Target Prioritization of Adventitious Tissue Crosslinking (Babraham Institute)
As discussed in the project summary for “Glucosepane Crosslinks and Routes to Cleavage”, our arteries slowly stiffen with age, in substantial part because of adventitious crosslinking of the structural proteins collagen and elastin. Some of these crosslinks are the result of purely stochastic chemical reactions, including those with blood sugar and other fuels in the circulation. Other crosslinks arise from enzymatic processes that modify collagen — either as “collateral damage,” or for purposes that help with short-term survival but whose cumulative burden over time eventually compromises function.
Developing rejuvenation biotechnologies to break these crosslinks is key to restoring youthful arterial function. It is vital, therefore, that we understand which crosslinks are the highest priorities for new crosslink-breakers. Much of what we think we know about the relative importance of different sources of crosslinking relies on work carried out some 40-50 years ago, using old methods that are known to create significant artifacts. Additionally, evaluations undertaken at SRF’s Cambridge center have shown existing commercial antibodies against specific crosslinks to be highly nonspecific or impractical.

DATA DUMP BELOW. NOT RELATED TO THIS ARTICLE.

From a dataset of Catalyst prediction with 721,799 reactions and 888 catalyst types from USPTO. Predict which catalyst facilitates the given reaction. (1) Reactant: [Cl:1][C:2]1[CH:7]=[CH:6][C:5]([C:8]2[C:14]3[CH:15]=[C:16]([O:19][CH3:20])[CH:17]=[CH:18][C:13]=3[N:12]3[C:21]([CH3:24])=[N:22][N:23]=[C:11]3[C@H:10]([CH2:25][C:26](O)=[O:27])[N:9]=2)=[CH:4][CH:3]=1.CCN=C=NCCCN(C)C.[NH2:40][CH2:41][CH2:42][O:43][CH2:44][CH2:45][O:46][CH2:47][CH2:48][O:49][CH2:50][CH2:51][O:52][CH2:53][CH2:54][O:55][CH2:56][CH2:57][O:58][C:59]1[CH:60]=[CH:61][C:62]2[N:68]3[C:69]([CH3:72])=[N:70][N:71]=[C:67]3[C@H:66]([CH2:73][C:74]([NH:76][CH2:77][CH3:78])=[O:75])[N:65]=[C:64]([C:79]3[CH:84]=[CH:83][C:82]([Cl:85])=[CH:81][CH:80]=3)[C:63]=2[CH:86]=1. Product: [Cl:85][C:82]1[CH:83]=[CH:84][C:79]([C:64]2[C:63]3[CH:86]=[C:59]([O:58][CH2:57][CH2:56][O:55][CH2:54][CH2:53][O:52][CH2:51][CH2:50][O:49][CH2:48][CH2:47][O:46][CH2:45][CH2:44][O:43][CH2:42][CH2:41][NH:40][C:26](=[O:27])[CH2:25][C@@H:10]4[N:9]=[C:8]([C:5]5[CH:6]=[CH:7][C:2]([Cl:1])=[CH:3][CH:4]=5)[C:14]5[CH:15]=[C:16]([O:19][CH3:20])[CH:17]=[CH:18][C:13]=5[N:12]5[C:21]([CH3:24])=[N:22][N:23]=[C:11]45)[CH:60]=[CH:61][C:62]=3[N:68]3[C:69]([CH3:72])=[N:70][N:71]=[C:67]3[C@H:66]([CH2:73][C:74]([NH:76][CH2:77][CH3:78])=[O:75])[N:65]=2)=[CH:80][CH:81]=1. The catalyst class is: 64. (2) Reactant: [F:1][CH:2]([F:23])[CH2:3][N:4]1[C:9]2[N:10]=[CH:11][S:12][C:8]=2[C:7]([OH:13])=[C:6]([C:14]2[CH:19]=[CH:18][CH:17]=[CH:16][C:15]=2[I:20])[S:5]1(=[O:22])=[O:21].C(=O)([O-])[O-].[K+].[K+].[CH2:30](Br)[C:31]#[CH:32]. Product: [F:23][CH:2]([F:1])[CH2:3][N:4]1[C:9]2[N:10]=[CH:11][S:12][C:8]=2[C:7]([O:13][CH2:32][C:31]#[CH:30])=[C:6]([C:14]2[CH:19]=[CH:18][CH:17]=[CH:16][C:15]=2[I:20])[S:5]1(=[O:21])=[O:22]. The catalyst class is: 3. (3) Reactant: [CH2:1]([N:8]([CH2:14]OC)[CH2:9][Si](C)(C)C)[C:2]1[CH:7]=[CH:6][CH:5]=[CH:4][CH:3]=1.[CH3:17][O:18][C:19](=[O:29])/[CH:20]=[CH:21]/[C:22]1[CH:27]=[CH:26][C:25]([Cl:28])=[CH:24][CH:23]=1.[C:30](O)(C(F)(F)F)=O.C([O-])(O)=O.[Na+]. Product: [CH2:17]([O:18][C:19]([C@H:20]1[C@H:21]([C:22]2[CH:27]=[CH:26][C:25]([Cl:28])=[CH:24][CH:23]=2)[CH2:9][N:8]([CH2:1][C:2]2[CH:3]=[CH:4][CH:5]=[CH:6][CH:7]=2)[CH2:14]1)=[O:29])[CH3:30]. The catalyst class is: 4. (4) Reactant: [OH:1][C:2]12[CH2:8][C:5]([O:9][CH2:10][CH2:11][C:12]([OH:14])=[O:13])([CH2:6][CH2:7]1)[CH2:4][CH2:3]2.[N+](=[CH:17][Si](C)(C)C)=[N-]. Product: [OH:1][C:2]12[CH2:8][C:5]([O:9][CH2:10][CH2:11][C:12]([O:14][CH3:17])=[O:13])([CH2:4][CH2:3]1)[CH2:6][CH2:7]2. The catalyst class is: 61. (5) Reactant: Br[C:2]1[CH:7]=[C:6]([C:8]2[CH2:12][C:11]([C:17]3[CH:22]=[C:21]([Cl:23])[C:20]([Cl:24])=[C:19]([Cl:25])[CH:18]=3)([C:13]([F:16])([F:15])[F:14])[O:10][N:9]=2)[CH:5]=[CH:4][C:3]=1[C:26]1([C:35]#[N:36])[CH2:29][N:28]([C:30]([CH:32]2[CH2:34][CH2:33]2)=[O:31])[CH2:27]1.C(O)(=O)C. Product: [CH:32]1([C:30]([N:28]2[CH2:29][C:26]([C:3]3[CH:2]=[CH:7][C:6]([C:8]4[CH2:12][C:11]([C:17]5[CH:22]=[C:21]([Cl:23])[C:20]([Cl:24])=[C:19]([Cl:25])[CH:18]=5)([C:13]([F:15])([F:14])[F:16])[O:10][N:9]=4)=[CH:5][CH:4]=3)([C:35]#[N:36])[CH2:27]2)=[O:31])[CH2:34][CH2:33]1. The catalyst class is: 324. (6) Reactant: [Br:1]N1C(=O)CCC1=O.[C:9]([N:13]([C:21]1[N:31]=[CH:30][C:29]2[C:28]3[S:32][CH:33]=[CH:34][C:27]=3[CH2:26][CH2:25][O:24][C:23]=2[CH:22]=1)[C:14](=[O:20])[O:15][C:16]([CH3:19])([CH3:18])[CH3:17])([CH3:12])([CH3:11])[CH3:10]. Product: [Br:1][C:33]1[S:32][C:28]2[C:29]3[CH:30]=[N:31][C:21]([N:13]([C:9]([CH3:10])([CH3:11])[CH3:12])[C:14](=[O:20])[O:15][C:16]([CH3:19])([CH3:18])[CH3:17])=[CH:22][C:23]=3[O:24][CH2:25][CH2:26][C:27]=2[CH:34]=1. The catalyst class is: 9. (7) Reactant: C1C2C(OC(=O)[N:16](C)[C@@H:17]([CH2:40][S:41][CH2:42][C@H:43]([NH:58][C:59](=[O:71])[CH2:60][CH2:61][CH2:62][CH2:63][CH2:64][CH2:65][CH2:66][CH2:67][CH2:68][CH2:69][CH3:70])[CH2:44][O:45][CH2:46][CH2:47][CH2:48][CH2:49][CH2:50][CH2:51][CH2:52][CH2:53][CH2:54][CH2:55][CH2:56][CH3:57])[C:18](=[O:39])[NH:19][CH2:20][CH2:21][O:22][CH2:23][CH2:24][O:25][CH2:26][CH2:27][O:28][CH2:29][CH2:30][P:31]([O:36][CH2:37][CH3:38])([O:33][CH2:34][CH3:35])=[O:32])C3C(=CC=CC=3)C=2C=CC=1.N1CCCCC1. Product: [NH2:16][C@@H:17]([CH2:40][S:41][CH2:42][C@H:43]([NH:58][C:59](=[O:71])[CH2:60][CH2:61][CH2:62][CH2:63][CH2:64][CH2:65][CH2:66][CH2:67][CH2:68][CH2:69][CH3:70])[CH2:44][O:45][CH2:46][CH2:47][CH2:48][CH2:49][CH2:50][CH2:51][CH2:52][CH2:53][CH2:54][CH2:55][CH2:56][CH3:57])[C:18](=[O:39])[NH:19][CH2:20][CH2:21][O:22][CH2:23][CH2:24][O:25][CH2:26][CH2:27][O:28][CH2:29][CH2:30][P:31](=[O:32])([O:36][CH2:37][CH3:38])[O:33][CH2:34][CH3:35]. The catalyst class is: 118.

These and related issues make it critical to get more reliable data on the sources and relative impact of different kinds of crosslinks in aging tissues. SENS Research Foundation is funding groundbreaking work to deliver this data, at the Babraham Institute in Cambridge. Dr. Jonathan Clark and coworkers will be administering heavy isotopes of oxygen and the amino acid lysine (both important building blocks of proteins) to mice. By labeling newly-synthesized collagen and elastin strands with these heavy building blocks, mass spectrometry will allow him to track the laying-down, crosslinking, and breakdown of these key structural proteins during the aging process, without prejudice to the particular proteins or crosslinks involved. They expect to benefit greatly from newly-available samples of pure glucosepane supplied by Dr. David Spiegel, thanks to his SRF-funded research at Yale.